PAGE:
Bristle-tipped oak and Chinese cork oak always at home in East Asia

Bristle-toothed oak, Kyneton Botanic Gardens, June 2020

A few winters ago, I saw two bristle-toothed oaks (Quercus acutissima) with their rusty brown leaves about to fall in Kyneton and then two days later, in Hawthorn. Like many deciduous oaks, they hold their leaves until early winter. 

Bristle-toothed oak, Kyneton Botanic Gardens, June 2020

I've also seen bristle-toothed oaks in green leaf, in Box Hill Gardens and lakeside at Royal Botanic Gardens Melbourne. But they are not commonly grown in Australia.

Apparently, they are more often planted in North America, where they have escaped and become established in forests outside parks and gardens. Their natural home is in East Asia, including China, Korea and Japan.

Bristle-toothed oak, Fairview Park, Hawthorn, June 2020

The leaves, as you can see, are hardly lobed but do have those bristly spines on their margins. Not unlike the red oaks, but also like cork oak. They can also be a little narrower and more 'fusiform', as in the next leaf from Box Hill (although with oaks, you can never discount individuals being hybrids of some kind).

Bristle-toothed oak, Box Hill Gardens, May 2023

The scaly adornments on the acorn cups are not unlike those of the valonia and Turkey oaks. The cork oak does have slightly extended scales on its acorn cups, but less exuberantly so. 

Bristle-toothed oak, Fairview Park, Hawthorn, June 2020

These days, oak experts include all four species - bristle-tipped, valonia, Turkey and cork - in the section Cerris of subgenus Cerris. (In case you are wondering, the similar-in-some-ways holm oak is in section Ilex of subgenus Cerris.)

About 15 of the 400 or so known oak species are classified in this section, with most of them occuring naturally in 'western Eurasia': that is, throughout most of middle and southern Europe through to areas around the Black Sea and slightly further east. The bristle-tipped oak, along with the Chinese cork oak (Quercus variabilis), is one of just two (or three if Quercus chenii is not considered the same as the britle-tipped oak) species from East Asia.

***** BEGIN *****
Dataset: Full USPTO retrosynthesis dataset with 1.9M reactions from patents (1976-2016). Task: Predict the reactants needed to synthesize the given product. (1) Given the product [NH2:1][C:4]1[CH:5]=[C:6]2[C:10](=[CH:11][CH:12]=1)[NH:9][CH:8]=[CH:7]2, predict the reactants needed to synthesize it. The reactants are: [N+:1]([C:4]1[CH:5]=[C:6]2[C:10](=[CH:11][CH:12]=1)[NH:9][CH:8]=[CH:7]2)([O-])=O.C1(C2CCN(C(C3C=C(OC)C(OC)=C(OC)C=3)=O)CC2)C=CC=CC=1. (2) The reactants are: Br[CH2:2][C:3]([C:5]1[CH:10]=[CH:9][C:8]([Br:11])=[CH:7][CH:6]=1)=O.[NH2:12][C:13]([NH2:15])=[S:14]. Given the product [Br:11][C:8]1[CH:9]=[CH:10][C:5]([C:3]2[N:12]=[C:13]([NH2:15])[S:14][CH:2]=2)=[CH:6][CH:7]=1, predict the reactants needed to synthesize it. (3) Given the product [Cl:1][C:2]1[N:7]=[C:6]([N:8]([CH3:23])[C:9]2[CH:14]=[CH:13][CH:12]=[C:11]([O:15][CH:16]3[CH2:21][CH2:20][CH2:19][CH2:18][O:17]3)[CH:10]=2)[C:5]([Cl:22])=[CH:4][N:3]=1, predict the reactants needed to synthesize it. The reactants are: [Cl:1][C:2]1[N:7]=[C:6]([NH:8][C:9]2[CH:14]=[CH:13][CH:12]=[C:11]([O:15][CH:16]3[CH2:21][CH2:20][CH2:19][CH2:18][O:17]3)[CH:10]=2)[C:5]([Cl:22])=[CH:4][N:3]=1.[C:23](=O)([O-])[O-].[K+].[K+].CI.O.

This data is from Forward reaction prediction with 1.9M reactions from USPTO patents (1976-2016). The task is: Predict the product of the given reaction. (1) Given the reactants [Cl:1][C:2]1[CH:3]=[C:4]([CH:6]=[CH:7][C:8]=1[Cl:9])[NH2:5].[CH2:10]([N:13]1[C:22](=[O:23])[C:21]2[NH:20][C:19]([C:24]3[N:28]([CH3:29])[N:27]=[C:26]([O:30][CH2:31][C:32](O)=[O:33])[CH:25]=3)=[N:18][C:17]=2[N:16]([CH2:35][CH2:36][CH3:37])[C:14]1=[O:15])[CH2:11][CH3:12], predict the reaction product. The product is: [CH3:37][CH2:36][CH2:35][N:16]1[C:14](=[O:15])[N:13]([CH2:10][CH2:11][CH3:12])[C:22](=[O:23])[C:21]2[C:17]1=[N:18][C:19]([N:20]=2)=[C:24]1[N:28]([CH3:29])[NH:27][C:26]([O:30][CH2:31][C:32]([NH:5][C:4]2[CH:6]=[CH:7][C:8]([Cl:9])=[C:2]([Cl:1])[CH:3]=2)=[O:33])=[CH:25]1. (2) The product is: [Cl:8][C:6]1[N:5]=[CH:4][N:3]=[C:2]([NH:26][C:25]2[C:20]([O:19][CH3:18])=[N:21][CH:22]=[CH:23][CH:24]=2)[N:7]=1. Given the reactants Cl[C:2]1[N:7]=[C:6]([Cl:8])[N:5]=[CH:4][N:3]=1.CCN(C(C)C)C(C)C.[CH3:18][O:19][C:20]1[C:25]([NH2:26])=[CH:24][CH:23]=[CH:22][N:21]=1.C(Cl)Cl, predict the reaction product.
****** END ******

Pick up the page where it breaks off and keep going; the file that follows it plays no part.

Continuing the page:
Chinese cork oak, Nanning, China; June 2020

I saw the Chinese cork oak on my most recent visit to China, in the botanic garden (Qing Xai Shan) in Nanning, to the west of Hong Kong. The species is native to the Guangxi region, but I think planted where I saw it within the botanic garden.

Unlike the specimen growing in Royal Botanic Gardens Melbourne, which I had only 'discovered' in the collection a few months earlier, the bark was hardly corky. But you see from the, presumably older, tree in Melbourne, it can be as chunky as that of Quercus suber (the 'regular' cork oak). 

Chinese cork oak, Royal Botanic Gardens Melbourne; July 2020

It's also worth noting that the Melbourne tree has mostly green leaves in July, suggesting it is evergreen like the regular cork oak. And you can see that its leaves are not unlike those of the briste-toothed oak in general form.

Chinese cork oak, Royal Botanic Gardens Melbourne; July 2020

In a 2018 molecular study of the section Cerris (mostly focusing on the Eurasian species), these two East Asia species were considered to be in a separate evolutionary lineage to the vast majority of species in this section.  

There are a hundred or more other oaks in Asia, most of them once included in a separate genus called Cyclobalanopsis. Those oak experts I mentioned above would these days consider Cyclobalanopsis to be a section (also called Cyclobalanopsis) of the subgenus Cerris

Which implies a common ancestor for the so-called ring-cupped oaks ('Cyclobalanopsis') with the group containing the bristle-tipped, Chinese cork, cork, Turkey and valonia oaks. From a combination of fossil and molecular evidence, it seems that ancestor may have resided in eastern Asia. Which make sense because although predominantly around Europe today, the precursors of section Cerris itself can be tracked back to northern East Asia, in a remote part of Russia.